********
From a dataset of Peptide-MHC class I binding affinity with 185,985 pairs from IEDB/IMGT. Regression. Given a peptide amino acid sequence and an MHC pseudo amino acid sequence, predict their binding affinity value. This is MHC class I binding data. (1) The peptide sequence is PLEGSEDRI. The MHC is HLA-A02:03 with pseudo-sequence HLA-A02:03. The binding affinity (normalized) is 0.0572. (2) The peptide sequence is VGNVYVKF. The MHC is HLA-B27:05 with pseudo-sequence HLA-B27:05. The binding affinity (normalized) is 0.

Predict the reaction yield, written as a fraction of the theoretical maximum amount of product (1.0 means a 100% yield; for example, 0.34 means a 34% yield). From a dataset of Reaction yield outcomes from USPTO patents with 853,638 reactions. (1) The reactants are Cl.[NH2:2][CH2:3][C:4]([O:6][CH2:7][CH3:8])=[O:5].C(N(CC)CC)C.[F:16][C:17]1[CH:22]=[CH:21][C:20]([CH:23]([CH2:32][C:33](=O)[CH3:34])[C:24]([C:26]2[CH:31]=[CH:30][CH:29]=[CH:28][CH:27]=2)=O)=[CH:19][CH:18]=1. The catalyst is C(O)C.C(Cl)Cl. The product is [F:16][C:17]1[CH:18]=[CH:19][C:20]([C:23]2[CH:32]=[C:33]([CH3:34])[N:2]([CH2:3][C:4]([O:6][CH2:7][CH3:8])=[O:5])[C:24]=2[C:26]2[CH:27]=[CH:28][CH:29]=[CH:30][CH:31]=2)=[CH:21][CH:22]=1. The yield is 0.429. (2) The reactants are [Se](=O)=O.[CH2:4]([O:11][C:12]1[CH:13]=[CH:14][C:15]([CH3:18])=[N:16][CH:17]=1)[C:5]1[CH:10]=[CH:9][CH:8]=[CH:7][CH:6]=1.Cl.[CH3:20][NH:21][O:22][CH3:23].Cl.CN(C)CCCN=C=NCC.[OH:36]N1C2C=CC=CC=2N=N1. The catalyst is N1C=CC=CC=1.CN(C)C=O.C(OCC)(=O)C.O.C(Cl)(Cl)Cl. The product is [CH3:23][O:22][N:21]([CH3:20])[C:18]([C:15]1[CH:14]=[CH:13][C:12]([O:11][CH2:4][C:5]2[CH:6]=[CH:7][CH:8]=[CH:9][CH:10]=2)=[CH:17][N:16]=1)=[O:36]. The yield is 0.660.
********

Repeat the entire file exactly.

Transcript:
From a dataset of Peptide-MHC class I binding affinity with 185,985 pairs from IEDB/IMGT. Regression. Given a peptide amino acid sequence and an MHC pseudo amino acid sequence, predict their binding affinity value. This is MHC class I binding data. (1) The peptide sequence is PLEGSEDRI. The MHC is HLA-A02:03 with pseudo-sequence HLA-A02:03. The binding affinity (normalized) is 0.0572. (2) The peptide sequence is VGNVYVKF. The MHC is HLA-B27:05 with pseudo-sequence HLA-B27:05. The binding affinity (normalized) is 0.

Predict the reaction yield, written as a fraction of the theoretical maximum amount of product (1.0 means a 100% yield; for example, 0.34 means a 34% yield). From a dataset of Reaction yield outcomes from USPTO patents with 853,638 reactions. (1) The reactants are Cl.[NH2:2][CH2:3][C:4]([O:6][CH2:7][CH3:8])=[O:5].C(N(CC)CC)C.[F:16][C:17]1[CH:22]=[CH:21][C:20]([CH:23]([CH2:32][C:33](=O)[CH3:34])[C:24]([C:26]2[CH:31]=[CH:30][CH:29]=[CH:28][CH:27]=2)=O)=[CH:19][CH:18]=1. The catalyst is C(O)C.C(Cl)Cl. The product is [F:16][C:17]1[CH:18]=[CH:19][C:20]([C:23]2[CH:32]=[C:33]([CH3:34])[N:2]([CH2:3][C:4]([O:6][CH2:7][CH3:8])=[O:5])[C:24]=2[C:26]2[CH:27]=[CH:28][CH:29]=[CH:30][CH:31]=2)=[CH:21][CH:22]=1. The yield is 0.429. (2) The reactants are [Se](=O)=O.[CH2:4]([O:11][C:12]1[CH:13]=[CH:14][C:15]([CH3:18])=[N:16][CH:17]=1)[C:5]1[CH:10]=[CH:9][CH:8]=[CH:7][CH:6]=1.Cl.[CH3:20][NH:21][O:22][CH3:23].Cl.CN(C)CCCN=C=NCC.[OH:36]N1C2C=CC=CC=2N=N1. The catalyst is N1C=CC=CC=1.CN(C)C=O.C(OCC)(=O)C.O.C(Cl)(Cl)Cl. The product is [CH3:23][O:22][N:21]([CH3:20])[C:18]([C:15]1[CH:14]=[CH:13][C:12]([O:11][CH2:4][C:5]2[CH:6]=[CH:7][CH:8]=[CH:9][CH:10]=2)=[CH:17][N:16]=1)=[O:36]. The yield is 0.660.